Verses 29-31

Isaiah 30:29-31. Ye shall have a song, &c. — You shall have occasion of great joy, and of singing songs of praise for your stupendous deliverance from that formidable enemy; as in the night, &c. — He mentions the night, either because the Jewish feasts began in the evening, and were celebrated with great joy during a part of the night, as well as on the following day; or because he has a particular respect to the solemnity of the passover, in which they spent some considerable part of the night in rejoicing, and singing sacred songs before the Lord. As when one goeth, &c. — Like the joy of one that is going up to the solemn feasts with music. The Lord shall cause his glorious voice to be heard — His thunder, metaphorically taken for a terrible judgment. “This destruction shall be from the immediate hand of God, in which he shall as evidently appear as if he had discomfited the army by a tempest of thunder, and lightning, and hail-stones, as he formerly destroyed the Canaanites and Philistines.” — Lowth. And show the lighting down of his arm — Upon the Assyrian, whom he will smite with a deadly blow in the face of the world; with the indignation of his anger — With great wrath; which is signified by heaping so many words of the same signification together. The Assyrian, who smote with a rod — Who was the rod wherewith God smote his people and other nations: he who used to smite others shall now be smitten himself.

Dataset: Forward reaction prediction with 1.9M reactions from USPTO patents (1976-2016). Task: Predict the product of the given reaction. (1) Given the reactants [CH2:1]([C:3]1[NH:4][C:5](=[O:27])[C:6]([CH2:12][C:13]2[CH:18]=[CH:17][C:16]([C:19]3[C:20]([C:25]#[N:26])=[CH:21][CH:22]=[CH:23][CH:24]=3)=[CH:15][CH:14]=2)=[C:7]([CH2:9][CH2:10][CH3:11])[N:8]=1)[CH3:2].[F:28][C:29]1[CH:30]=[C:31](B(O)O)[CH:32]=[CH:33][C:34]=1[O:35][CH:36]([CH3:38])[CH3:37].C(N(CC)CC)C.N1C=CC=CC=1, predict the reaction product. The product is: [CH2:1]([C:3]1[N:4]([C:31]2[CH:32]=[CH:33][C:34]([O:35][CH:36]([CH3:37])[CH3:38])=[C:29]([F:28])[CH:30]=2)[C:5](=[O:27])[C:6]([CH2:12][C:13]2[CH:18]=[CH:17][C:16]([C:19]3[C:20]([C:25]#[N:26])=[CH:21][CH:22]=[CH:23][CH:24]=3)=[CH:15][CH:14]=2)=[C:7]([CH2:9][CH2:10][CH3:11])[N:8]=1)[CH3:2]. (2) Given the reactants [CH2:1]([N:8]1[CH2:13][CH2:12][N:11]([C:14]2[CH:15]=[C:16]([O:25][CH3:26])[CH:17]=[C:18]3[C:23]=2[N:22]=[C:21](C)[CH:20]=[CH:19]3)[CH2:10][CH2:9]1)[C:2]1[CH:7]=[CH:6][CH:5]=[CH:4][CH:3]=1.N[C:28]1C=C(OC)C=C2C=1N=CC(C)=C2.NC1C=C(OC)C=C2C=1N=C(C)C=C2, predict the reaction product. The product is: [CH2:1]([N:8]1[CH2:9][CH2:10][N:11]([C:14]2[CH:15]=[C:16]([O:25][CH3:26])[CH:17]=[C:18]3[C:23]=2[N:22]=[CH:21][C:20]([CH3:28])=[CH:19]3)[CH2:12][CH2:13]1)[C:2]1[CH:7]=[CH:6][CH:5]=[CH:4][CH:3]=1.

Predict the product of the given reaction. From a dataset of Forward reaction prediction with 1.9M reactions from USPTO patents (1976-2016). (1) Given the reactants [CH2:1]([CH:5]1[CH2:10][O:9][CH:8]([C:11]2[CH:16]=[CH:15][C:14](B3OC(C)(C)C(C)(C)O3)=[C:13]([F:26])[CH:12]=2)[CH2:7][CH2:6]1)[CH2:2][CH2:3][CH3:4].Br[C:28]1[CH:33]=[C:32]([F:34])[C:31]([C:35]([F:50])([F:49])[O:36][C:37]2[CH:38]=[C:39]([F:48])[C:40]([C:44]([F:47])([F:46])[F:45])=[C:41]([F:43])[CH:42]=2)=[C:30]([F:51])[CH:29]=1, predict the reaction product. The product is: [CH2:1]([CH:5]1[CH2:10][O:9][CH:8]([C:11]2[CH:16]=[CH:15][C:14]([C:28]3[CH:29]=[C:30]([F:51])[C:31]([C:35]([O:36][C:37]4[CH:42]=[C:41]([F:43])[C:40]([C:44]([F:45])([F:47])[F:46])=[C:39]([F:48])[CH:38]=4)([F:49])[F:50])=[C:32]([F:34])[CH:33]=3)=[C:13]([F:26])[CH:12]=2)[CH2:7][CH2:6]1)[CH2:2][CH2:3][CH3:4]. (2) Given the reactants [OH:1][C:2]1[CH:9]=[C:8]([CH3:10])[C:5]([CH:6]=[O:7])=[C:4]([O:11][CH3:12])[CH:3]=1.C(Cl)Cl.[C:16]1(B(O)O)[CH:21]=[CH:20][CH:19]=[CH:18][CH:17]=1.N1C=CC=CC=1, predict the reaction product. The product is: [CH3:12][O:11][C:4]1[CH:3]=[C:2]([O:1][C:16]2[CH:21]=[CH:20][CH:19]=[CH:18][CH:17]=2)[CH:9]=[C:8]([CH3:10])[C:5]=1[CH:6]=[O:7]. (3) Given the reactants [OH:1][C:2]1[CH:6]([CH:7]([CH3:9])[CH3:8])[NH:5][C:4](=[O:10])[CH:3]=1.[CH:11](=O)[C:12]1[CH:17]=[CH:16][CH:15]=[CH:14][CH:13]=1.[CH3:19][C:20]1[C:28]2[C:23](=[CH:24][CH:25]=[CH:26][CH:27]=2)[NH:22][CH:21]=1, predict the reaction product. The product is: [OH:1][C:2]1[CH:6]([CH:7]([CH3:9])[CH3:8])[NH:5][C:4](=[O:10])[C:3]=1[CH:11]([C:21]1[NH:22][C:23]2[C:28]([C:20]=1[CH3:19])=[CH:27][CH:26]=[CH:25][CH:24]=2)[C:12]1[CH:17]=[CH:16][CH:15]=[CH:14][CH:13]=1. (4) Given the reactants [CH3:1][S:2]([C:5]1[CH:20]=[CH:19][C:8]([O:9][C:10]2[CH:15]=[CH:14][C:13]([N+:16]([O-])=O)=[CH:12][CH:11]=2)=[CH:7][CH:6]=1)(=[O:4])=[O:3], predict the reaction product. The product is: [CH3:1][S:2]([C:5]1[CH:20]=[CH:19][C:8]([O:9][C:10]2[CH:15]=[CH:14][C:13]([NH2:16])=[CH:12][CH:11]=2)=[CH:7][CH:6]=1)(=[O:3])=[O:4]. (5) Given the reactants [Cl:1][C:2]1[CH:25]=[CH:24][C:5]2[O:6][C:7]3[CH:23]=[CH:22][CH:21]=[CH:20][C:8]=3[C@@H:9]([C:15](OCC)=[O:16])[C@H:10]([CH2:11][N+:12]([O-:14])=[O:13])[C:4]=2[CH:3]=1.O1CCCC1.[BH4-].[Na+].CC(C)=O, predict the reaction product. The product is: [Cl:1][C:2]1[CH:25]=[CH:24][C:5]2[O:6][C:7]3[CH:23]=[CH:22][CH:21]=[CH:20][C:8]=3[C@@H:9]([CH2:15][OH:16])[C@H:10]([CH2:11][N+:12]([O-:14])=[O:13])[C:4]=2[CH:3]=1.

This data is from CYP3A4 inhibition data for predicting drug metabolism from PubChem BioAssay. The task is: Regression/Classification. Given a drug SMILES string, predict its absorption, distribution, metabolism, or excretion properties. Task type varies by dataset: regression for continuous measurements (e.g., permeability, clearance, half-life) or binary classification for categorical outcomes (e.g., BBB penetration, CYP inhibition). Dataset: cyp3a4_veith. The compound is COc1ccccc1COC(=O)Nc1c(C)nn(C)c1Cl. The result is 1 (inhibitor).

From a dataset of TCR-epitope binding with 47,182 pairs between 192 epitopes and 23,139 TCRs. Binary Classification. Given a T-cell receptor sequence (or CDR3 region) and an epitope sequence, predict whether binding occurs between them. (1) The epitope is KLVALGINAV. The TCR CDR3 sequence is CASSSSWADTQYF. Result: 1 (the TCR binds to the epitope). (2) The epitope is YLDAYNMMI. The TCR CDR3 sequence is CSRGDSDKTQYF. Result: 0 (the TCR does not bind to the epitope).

Verse 32

Isaiah 30:32. Where the grounded staff shall pass — Instead of משׂה מוסדה, the grounded, or founded staff, of which, he says, no one yet has been able to make any tolerable sense. Bishop Lowth, on the authority of two MSS, (one of them ancient,) reads משׂה מופרה, the staff of correction, which Le Clerc also supposes to be the true reading. The bishop, therefore, translates the clause thus: And it shall be, that wherever shall pass the rod of correction, which Jehovah shall lay heavily upon him, it shall be accompanied with tabrets and harps; that is, as the bishop explains it, “with every demonstration of joy and thanksgiving for the destruction of the enemy in so wonderful a manner: with hymns of praise, accompanied with musical instruments.” And in battles of shaking, &c. — Or, as it may be better rendered, in fierce or tremendous battles shall he, namely, the Lord, fight against them, that is, against the Assyrians.


Verse 33